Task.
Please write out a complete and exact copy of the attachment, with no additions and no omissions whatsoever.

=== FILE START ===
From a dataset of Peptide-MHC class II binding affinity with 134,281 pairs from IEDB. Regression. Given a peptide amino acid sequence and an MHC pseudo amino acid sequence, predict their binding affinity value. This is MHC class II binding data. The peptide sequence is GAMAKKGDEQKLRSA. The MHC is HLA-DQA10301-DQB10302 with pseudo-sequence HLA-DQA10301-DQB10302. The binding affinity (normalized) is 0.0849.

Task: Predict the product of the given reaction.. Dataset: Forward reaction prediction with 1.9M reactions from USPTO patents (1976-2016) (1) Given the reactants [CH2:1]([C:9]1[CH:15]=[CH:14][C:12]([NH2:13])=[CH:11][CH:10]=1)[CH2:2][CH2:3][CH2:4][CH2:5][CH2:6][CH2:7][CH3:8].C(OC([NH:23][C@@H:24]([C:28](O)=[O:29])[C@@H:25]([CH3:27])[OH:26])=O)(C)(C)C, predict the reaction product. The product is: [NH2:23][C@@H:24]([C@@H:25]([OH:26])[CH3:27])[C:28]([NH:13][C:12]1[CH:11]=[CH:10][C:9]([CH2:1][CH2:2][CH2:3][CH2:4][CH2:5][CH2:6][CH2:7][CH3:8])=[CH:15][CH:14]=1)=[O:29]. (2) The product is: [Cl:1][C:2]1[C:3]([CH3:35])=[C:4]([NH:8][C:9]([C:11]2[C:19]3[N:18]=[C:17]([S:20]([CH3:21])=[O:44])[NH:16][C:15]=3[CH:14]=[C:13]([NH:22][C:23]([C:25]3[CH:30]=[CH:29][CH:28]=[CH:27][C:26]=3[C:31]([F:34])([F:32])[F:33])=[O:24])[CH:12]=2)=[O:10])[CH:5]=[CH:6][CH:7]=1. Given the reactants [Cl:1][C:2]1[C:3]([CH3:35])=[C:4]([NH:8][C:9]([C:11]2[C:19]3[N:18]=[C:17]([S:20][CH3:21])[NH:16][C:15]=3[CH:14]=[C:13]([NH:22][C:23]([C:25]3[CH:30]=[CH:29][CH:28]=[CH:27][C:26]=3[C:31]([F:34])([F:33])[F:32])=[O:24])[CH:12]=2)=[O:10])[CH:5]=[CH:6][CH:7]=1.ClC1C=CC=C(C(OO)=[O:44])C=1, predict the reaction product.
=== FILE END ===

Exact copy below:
From a dataset of Peptide-MHC class II binding affinity with 134,281 pairs from IEDB. Regression. Given a peptide amino acid sequence and an MHC pseudo amino acid sequence, predict their binding affinity value. This is MHC class II binding data. The peptide sequence is GAMAKKGDEQKLRSA. The MHC is HLA-DQA10301-DQB10302 with pseudo-sequence HLA-DQA10301-DQB10302. The binding affinity (normalized) is 0.0849.

Task: Predict the product of the given reaction.. Dataset: Forward reaction prediction with 1.9M reactions from USPTO patents (1976-2016) (1) Given the reactants [CH2:1]([C:9]1[CH:15]=[CH:14][C:12]([NH2:13])=[CH:11][CH:10]=1)[CH2:2][CH2:3][CH2:4][CH2:5][CH2:6][CH2:7][CH3:8].C(OC([NH:23][C@@H:24]([C:28](O)=[O:29])[C@@H:25]([CH3:27])[OH:26])=O)(C)(C)C, predict the reaction product. The product is: [NH2:23][C@@H:24]([C@@H:25]([OH:26])[CH3:27])[C:28]([NH:13][C:12]1[CH:11]=[CH:10][C:9]([CH2:1][CH2:2][CH2:3][CH2:4][CH2:5][CH2:6][CH2:7][CH3:8])=[CH:15][CH:14]=1)=[O:29]. (2) The product is: [Cl:1][C:2]1[C:3]([CH3:35])=[C:4]([NH:8][C:9]([C:11]2[C:19]3[N:18]=[C:17]([S:20]([CH3:21])=[O:44])[NH:16][C:15]=3[CH:14]=[C:13]([NH:22][C:23]([C:25]3[CH:30]=[CH:29][CH:28]=[CH:27][C:26]=3[C:31]([F:34])([F:32])[F:33])=[O:24])[CH:12]=2)=[O:10])[CH:5]=[CH:6][CH:7]=1. Given the reactants [Cl:1][C:2]1[C:3]([CH3:35])=[C:4]([NH:8][C:9]([C:11]2[C:19]3[N:18]=[C:17]([S:20][CH3:21])[NH:16][C:15]=3[CH:14]=[C:13]([NH:22][C:23]([C:25]3[CH:30]=[CH:29][CH:28]=[CH:27][C:26]=3[C:31]([F:34])([F:33])[F:32])=[O:24])[CH:12]=2)=[O:10])[CH:5]=[CH:6][CH:7]=1.ClC1C=CC=C(C(OO)=[O:44])C=1, predict the reaction product.